The practice of contraception is a grave sin. Those who indulge in the practice are in danger of losing their immortal souls… Christianity has always held, holds now, and always will hold, that contraception is a serious offense against God. Unless repented, it is punishable by eternal deprivation of the vision of God, which we call eternal death.
Commenting on this passage, John Galvin writes: “It is intolerable that the Church should stand by passively as the vast majority of its members—amounting to hundreds of millions of souls—conduct lives that must lead to eternal perdition.”
Can anyone deny that this, all by itself, demonstrate the massive apostasy of all too many shepherds of the Church since 1968, their refusal to shoulder the responsibility of their office to “preach the truth in season, out of season” (2 Tim 4:2), their abandonment of the sheep to the savage wolves of modern egoism and hedonism? This situation has always been intolerable, it is still intolerable, and it always will be intolerable. It is the root cause of much of the crisis in marriage and family.
Today we face a worsening situation: in addition to the usual widespread refusal to teach the truth, there is a new siege on Humanae Vitae by moral theologians emboldened by the “new paradigm” attributed to Amoris Laetitia and other acts of the Bergoglian pontificate, whereby the perennial moral teaching to which Veritatis Splendor bears witness is being dismantled, plank by plank.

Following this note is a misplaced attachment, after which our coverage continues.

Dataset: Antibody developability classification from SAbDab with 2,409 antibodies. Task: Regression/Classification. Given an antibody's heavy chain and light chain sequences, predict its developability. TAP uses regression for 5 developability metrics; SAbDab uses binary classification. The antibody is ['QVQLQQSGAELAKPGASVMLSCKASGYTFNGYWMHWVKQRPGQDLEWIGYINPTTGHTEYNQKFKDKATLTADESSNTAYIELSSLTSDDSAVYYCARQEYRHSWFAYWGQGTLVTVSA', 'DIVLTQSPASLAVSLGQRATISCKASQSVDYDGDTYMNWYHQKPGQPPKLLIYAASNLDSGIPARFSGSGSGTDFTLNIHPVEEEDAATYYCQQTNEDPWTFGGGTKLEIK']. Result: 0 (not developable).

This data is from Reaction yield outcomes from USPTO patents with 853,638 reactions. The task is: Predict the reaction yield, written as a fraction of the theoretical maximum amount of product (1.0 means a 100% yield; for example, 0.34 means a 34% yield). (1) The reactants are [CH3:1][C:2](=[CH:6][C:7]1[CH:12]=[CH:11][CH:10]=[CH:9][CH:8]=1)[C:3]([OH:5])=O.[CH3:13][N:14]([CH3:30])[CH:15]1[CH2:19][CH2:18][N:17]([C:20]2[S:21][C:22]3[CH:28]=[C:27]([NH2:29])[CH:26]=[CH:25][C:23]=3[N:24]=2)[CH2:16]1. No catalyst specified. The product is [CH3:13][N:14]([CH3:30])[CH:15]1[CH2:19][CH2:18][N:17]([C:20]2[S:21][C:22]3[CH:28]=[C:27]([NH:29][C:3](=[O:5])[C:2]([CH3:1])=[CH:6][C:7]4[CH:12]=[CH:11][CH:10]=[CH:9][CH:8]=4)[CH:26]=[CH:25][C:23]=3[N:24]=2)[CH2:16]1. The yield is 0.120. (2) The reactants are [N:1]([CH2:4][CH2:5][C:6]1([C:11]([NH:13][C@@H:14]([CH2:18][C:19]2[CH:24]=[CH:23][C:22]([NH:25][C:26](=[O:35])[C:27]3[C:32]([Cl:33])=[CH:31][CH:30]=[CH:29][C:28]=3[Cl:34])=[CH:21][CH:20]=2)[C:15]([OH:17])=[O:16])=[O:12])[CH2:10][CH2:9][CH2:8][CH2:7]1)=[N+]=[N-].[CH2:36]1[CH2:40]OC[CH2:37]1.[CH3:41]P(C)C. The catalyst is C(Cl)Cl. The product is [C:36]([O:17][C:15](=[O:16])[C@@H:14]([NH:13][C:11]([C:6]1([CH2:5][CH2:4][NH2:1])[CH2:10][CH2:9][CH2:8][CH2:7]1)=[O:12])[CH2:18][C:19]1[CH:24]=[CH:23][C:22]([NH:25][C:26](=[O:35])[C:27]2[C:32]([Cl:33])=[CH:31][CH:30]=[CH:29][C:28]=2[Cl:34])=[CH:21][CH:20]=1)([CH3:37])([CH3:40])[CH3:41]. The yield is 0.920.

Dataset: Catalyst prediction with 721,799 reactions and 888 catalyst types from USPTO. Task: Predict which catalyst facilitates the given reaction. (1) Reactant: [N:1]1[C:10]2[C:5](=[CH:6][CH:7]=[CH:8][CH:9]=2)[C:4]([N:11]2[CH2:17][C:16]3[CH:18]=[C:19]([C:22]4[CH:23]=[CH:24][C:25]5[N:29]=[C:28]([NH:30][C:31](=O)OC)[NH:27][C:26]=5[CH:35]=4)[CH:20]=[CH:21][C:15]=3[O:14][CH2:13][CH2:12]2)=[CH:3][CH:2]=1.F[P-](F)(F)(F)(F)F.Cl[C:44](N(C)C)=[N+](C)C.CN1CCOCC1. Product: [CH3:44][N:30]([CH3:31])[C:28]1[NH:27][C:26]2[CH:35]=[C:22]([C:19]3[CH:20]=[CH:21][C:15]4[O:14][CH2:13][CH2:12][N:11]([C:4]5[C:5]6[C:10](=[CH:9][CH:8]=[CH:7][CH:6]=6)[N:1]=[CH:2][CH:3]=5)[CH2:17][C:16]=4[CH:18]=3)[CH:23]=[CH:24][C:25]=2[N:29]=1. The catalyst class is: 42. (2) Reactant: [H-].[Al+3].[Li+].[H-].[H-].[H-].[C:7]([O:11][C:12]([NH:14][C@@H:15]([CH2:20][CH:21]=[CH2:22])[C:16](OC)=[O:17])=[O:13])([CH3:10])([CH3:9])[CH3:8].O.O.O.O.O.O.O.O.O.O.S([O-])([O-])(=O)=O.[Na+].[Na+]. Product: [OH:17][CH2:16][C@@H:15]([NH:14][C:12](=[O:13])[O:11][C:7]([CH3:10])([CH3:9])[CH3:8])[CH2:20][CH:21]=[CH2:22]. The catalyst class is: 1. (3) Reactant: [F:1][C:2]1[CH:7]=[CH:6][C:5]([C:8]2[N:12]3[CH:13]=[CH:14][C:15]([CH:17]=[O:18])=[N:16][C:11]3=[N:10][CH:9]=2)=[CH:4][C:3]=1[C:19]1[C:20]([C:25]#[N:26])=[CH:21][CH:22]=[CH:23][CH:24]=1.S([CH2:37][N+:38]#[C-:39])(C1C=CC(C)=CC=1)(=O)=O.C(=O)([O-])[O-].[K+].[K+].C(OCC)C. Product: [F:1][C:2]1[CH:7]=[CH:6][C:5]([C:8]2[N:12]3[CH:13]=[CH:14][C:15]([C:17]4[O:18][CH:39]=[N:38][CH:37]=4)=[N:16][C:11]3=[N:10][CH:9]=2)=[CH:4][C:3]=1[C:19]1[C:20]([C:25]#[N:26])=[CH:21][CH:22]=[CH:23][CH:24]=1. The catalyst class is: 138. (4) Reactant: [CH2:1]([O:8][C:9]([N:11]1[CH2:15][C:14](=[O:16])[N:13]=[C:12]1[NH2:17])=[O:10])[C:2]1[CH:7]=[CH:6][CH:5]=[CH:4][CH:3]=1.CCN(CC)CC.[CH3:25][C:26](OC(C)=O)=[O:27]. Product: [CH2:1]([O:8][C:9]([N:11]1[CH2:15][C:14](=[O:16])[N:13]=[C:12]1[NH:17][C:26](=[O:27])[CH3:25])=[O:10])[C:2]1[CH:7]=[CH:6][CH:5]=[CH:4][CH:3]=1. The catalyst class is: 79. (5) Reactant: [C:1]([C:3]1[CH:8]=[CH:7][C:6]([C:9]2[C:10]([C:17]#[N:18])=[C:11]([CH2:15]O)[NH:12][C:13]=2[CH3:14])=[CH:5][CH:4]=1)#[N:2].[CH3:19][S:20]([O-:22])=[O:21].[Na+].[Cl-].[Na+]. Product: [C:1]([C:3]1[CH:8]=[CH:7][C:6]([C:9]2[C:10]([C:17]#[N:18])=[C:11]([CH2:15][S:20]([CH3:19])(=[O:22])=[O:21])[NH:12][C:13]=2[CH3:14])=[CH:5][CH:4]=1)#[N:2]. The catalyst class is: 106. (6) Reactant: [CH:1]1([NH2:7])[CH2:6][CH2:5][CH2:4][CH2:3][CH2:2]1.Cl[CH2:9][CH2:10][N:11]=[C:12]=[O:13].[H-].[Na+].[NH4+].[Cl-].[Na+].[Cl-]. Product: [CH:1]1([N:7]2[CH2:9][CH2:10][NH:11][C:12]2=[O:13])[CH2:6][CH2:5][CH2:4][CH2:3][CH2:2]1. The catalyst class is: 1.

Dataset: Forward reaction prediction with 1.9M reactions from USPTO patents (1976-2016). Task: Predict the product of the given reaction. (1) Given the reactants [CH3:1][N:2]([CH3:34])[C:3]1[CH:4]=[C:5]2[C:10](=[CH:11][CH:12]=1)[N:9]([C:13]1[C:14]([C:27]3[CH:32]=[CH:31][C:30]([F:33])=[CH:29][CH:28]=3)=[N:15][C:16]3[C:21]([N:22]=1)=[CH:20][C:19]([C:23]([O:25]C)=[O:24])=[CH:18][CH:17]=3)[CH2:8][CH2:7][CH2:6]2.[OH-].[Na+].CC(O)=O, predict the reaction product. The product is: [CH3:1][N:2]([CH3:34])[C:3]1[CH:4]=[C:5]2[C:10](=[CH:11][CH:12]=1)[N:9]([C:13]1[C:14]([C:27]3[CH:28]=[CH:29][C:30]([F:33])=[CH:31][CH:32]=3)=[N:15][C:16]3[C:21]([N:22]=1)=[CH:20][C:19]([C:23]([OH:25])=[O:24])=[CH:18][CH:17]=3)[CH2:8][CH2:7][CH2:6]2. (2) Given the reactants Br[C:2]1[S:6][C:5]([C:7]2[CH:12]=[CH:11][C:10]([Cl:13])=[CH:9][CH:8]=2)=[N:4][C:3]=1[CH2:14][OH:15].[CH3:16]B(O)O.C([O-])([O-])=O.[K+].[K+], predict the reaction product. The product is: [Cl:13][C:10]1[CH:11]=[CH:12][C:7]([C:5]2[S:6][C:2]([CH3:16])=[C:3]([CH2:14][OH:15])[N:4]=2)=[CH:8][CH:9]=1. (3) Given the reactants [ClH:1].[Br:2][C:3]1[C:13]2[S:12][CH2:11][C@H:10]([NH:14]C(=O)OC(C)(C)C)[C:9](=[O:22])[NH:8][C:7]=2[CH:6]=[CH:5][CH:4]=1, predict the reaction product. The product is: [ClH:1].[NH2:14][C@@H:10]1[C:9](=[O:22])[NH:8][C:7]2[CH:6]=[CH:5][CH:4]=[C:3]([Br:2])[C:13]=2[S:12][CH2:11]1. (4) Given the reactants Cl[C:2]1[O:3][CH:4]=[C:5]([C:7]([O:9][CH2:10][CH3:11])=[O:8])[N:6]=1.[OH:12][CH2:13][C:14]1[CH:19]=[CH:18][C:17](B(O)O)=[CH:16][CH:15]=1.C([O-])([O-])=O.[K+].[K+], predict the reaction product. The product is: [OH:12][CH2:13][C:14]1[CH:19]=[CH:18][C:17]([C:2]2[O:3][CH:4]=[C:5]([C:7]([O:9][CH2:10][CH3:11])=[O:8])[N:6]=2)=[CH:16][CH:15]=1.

At one point in Humanae Vitae, Paul VI makes the prescient remark: “If men’s peace of soul and the unity of the Christian people are to be preserved, then it is of the utmost importance that in moral as well as in dogmatic theology all should obey the magisterium of the Church and should speak as with one voice” (n. 28).
If the unanimous, uninterrupted, unequivocal, exceptionless magisterium of the Church on the intrinsic evil of contraception is not obeyed, peace of soul cannot be preserved, any more than the unity of the Church. Those who are leading souls away from this magisterium, which is founded in the “objective moral order” (HV 10)—whoever they may be, whatever uniform they may wear on the outside—are producing the bad fruits of warfare, unrest, confusion, anxiety, that tremendous lack of interior and exterior peace that characterizes all who flee from the divine law or dare to assault it. “By their fruits ye shall know them,” said Our Lord (Mt 7:16).
The Holy Spirit inspires joyful obedience to each and every moral truth traditionally taught by the Catholic Church. By following the way of sacrificial love, Christians produce good fruits in abundance for the glory of God. The Holy Spirit also inspires implacable hatred for sin, the devil, and heresy. To these, a Christian’s heart can offer no hospitality.